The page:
Thursday, September 20, 2018
Editorials

Editorial: Jan Platt’s legacy in Hillsborough County

There was never any question of where Jan Platt stood on an issue. Her sense of fair play and accountability, love for the environment and belief in open government defined her more than 40 years in politics. As a member of both the Tampa City Council and the Hillsborough County Commission, Platt’s high standards and sharp tongue set a bar for a small, clubby town growing into a major metro area. Her death on Friday at age 81 marks the loss of a true public servant who used her time both in and out of office for the good of this community.

By today’s standards, Platt would seem an ill fit for politics. She wasn’t into slapping backs, shaking special interests down for campaign donations or feigning interest in the personal lives of powerful people she met. As Hillsborough boomed in the 1980s, she voted "no" scores of times on rezonings, earning the nickname "Commissioner No" for her opposition to poorly planned developments. She was standoffish to her colleagues out of an abundance of respect for Florida’s Sunshine Laws, which bar collusion between elected officials. The sight of three of five commissioners hauled away in handcuffs in a corruption scandal in 1983 never left her. She was embarrassed for the county and afraid of the impact it would have on public service. Platt turned the experience into a teachable moment, calling on business and political leaders to grow up and clean up. And to a large degree, that happened.

Platt’s support for libraries, the health of Tampa Bay and smart growth made this region a better place to live and work. She also stood as a role model. Platt did her homework, spoke her mind and paid her own way, and if that rubbed anybody wrong, well — that was tough. She didn’t spare the incompetent, the hucksters or the blowhards who appeared before her. But Platt’s criticism was never personal. She saw it her responsibility to protect the institution of government. And she insisted that her colleagues be serious and prepared.

Platt’s death leaves one less trusted voice for this region to turn toward. Her causes are not the same political pet projects that make the front pages today. But she helped lay a foundation for sustained growth and honesty in government that has fueled civic spirit and confidence in the area. Voters were proud to support her, and she repaid the favor by treating elected office as a sacred trust. She was a Democrat with an independent voice who could work (or not) with anybody. Her passing is a reminder of how far the county has come and how much a single politician with conviction can leave as a legacy.

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Editorial: Putnam hire stinks of patronage, secrecy

Editorial: Putnam hire stinks of patronage, secrecy

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Editorial: Investigate first, then hold Kavanaugh confirmation vote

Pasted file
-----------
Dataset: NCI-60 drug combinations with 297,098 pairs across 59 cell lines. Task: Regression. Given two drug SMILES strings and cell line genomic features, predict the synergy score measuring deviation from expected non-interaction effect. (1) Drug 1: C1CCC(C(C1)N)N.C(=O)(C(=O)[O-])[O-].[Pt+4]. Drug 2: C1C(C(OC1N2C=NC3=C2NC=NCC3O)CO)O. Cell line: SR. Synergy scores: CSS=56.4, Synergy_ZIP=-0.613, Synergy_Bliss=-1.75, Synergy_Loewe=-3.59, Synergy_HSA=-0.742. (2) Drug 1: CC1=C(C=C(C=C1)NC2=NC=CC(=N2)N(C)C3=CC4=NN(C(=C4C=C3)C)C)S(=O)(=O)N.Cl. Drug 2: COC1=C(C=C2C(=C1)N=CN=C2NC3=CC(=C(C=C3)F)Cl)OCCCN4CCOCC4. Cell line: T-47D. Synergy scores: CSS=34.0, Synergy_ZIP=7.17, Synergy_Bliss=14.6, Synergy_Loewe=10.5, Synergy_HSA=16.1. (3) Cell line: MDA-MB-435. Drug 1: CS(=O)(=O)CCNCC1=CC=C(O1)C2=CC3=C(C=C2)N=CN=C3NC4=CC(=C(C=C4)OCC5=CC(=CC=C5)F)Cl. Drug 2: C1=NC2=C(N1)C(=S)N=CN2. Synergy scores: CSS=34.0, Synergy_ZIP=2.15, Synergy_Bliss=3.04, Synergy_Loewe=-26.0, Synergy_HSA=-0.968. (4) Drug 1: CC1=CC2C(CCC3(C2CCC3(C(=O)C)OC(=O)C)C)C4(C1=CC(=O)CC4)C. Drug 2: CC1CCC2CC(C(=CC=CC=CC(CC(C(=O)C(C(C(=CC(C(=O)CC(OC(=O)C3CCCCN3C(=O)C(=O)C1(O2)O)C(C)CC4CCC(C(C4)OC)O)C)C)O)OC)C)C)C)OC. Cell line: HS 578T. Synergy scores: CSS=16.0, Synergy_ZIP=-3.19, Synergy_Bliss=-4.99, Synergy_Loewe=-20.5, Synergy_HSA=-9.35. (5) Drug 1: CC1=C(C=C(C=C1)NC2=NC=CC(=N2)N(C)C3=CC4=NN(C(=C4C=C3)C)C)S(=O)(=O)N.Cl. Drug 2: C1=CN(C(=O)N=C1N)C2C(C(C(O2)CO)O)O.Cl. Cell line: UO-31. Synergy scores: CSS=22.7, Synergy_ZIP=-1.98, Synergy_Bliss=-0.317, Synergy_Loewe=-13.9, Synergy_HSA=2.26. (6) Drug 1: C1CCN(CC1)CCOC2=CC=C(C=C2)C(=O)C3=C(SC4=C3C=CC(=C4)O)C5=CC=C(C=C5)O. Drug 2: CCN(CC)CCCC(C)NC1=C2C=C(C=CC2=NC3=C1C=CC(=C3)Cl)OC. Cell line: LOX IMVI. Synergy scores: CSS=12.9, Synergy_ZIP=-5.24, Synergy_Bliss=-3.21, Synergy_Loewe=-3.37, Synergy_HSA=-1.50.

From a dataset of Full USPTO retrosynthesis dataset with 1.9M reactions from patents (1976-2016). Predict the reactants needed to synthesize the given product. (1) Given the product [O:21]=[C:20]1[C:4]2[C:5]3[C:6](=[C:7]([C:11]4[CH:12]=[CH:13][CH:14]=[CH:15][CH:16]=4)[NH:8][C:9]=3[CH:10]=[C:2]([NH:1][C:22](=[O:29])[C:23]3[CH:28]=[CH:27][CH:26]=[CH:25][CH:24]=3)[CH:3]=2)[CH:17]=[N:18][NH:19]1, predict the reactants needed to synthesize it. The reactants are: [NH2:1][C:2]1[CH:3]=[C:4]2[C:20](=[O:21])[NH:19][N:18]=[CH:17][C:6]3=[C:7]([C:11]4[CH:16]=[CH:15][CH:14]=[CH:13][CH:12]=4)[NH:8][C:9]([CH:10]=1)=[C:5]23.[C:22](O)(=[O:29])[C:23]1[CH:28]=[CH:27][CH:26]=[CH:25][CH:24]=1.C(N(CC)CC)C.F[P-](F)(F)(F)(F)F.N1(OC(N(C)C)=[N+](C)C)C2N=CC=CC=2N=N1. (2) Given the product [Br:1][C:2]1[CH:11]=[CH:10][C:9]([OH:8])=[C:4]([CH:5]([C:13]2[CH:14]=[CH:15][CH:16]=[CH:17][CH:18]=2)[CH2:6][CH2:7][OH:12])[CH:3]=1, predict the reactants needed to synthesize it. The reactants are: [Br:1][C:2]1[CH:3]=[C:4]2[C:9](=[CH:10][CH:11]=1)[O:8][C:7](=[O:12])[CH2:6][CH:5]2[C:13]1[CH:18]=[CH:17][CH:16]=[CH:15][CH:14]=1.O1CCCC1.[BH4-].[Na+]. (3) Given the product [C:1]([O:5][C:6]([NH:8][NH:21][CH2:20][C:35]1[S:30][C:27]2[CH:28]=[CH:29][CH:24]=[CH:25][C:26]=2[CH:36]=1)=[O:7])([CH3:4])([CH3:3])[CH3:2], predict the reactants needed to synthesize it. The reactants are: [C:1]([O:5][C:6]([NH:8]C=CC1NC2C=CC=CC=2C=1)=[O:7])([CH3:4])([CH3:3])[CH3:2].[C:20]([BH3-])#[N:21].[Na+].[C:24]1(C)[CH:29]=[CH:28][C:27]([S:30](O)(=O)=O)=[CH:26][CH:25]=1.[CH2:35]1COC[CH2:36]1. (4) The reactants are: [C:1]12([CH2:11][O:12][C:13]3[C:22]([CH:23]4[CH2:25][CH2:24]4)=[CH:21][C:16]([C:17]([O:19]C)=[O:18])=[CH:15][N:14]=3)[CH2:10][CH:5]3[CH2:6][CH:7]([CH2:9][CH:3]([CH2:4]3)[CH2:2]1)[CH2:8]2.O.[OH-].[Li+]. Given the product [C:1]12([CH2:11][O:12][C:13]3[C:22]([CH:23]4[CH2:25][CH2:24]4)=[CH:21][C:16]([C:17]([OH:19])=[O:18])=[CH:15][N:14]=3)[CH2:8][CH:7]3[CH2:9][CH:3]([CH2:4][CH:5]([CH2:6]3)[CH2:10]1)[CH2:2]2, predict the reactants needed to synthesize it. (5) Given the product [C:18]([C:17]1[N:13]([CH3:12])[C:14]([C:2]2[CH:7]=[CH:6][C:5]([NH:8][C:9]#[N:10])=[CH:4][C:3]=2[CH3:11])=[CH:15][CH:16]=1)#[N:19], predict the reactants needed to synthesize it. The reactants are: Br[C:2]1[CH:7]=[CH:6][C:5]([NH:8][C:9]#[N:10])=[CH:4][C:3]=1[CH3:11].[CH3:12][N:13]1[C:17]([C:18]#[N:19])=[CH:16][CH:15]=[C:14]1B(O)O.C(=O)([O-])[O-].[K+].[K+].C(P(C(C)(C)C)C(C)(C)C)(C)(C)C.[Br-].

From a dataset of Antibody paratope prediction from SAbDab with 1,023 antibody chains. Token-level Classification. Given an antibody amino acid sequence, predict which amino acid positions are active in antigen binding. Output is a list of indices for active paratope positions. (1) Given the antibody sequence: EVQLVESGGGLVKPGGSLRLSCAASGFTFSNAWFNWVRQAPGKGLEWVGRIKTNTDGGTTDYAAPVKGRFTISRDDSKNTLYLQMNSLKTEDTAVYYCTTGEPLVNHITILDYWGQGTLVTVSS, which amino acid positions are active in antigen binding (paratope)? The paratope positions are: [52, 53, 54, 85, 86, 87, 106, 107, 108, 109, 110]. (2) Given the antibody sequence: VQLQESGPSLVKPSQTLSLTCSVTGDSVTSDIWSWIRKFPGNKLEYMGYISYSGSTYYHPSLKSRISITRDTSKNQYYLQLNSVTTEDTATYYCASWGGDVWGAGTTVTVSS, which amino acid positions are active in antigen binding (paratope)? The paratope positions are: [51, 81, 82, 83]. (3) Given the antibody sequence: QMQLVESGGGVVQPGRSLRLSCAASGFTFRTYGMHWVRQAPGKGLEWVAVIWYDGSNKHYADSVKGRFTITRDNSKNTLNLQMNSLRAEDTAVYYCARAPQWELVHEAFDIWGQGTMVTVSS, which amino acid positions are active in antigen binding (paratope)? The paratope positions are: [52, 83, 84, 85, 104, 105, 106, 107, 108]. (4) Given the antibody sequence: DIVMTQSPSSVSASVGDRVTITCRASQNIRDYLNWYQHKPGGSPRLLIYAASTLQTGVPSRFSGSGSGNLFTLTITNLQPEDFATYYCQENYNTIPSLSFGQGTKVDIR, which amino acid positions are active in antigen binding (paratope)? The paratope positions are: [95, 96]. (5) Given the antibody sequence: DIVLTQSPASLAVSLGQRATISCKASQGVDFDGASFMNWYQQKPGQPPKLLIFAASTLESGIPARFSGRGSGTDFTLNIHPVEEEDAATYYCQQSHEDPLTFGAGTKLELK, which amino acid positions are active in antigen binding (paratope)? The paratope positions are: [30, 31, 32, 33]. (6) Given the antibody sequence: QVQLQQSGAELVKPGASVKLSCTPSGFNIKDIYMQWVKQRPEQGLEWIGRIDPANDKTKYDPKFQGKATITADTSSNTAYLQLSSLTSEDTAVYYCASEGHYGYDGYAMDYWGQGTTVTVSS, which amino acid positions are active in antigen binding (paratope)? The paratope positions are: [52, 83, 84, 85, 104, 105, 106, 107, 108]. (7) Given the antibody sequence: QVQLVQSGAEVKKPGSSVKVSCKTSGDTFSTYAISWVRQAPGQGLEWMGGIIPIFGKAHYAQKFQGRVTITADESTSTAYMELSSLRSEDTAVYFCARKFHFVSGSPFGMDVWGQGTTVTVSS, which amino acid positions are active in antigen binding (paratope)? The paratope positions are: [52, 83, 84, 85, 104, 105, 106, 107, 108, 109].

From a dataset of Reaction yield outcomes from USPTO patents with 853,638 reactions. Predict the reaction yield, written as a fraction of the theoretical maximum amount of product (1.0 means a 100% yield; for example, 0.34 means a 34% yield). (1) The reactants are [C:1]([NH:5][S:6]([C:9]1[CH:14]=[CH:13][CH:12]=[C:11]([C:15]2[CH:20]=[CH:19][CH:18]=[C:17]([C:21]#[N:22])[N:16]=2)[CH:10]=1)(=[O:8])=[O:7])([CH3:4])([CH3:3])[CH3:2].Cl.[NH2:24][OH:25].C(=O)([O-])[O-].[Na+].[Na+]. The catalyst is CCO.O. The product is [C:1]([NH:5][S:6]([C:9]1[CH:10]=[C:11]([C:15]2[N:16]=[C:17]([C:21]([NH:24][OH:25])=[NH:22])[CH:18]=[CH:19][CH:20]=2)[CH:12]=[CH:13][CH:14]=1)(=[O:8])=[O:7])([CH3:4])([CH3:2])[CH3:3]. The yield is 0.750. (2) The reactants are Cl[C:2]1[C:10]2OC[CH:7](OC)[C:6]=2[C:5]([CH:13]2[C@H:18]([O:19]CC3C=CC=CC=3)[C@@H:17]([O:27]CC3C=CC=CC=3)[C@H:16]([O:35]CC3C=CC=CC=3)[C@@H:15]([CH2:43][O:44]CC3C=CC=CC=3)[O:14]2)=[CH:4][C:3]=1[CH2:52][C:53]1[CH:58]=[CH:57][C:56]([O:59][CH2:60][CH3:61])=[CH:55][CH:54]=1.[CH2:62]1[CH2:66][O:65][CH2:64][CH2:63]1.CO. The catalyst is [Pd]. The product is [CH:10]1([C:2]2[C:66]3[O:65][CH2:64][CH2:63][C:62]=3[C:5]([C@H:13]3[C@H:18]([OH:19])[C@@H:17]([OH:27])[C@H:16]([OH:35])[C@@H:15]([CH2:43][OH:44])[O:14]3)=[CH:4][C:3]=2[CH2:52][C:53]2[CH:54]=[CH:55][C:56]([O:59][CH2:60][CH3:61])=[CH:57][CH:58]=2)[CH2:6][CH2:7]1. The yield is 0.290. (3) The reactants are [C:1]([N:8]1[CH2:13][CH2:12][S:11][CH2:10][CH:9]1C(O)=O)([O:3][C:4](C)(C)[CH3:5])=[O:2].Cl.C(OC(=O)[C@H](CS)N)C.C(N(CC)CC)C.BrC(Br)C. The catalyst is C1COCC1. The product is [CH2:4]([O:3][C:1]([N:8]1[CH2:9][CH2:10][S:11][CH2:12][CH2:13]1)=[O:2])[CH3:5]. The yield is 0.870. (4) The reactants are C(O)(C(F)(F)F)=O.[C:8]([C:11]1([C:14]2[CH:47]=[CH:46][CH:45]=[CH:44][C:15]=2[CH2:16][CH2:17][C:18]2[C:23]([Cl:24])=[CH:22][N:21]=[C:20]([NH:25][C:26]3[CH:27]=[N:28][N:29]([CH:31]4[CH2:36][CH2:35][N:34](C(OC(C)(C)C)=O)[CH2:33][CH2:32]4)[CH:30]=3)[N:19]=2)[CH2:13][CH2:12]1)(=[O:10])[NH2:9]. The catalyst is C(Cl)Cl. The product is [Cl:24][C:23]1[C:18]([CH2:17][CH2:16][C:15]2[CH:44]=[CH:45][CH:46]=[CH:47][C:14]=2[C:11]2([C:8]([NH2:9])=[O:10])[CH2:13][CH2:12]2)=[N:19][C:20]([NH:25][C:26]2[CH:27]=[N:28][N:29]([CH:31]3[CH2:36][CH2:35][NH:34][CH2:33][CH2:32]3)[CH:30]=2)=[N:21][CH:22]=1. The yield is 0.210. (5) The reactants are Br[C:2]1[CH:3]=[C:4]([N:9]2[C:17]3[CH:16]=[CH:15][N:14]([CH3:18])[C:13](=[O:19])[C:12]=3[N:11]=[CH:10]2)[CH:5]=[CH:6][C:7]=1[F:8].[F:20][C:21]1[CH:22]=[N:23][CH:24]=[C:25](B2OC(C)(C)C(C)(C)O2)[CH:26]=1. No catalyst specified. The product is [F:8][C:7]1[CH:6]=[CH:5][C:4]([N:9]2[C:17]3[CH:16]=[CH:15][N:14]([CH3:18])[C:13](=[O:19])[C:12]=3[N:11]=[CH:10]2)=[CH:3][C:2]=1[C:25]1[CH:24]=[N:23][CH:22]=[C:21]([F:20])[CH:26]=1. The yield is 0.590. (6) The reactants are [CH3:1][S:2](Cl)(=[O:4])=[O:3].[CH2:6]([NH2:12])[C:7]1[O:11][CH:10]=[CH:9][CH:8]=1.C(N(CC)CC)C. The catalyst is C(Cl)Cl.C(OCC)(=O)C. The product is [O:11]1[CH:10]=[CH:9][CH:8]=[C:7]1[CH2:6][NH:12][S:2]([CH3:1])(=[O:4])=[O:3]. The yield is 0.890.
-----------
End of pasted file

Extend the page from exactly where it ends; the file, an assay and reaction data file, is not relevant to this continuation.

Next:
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Updated: 10 hours ago
Editorial: Immigrants help to make America great

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Published: 09/19/18
Updated: 09/20/18
Editorial: FDA acts to keep e-cigarettes from kids

Editorial: FDA acts to keep e-cigarettes from kids

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Published: 09/18/18

Tuesday’s letters: Honor Flight restored my faith in America

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Published: 09/17/18
Updated: 09/19/18

Editorial cartoons for Sept. 18

From Times wires
Published: 09/17/18
Editorial: Senate should delay vote on Kavanaugh

Editorial: Senate should delay vote on Kavanaugh

The Senate and the nation needs to hear more about the sexual assault allegation against U.S. Supreme Court nominee Brett Kavanaugh. Setting aside Kavanaugh's judicial record, his political past and the hyper-partisan divide over his nomination, a no...
Published: 09/17/18
Editorial: Tampa council has another chance to show it takes Stovall House changes seriously

Editorial: Tampa council has another chance to show it takes Stovall House changes seriously

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Published: 09/14/18
Editorial: Focus on Hurricane Florence, not defending poor response in Puerto Rico

Editorial: Focus on Hurricane Florence, not defending poor response in Puerto Rico

Hurricane Florence began lashing down on the Carolinas Thursday and was expected to make landfall early Friday, washing over dunes, downing trees and power lines and putting some 10 million people in the path of a potentially catastrophic storm. Flor...
Published: 09/13/18
Editorial: Scott sends positive signal on Supreme Court appointments

Editorial: Scott sends positive signal on Supreme Court appointments

Gov. Rick Scott has headed down a dangerous path by announcing he has started the process to fill three upcoming vacancies on the Florida Supreme Court as he heads out the door. But to his credit, the governor indicated his "expectation’’ is that he ...
Published: 09/12/18
Updated: 09/14/18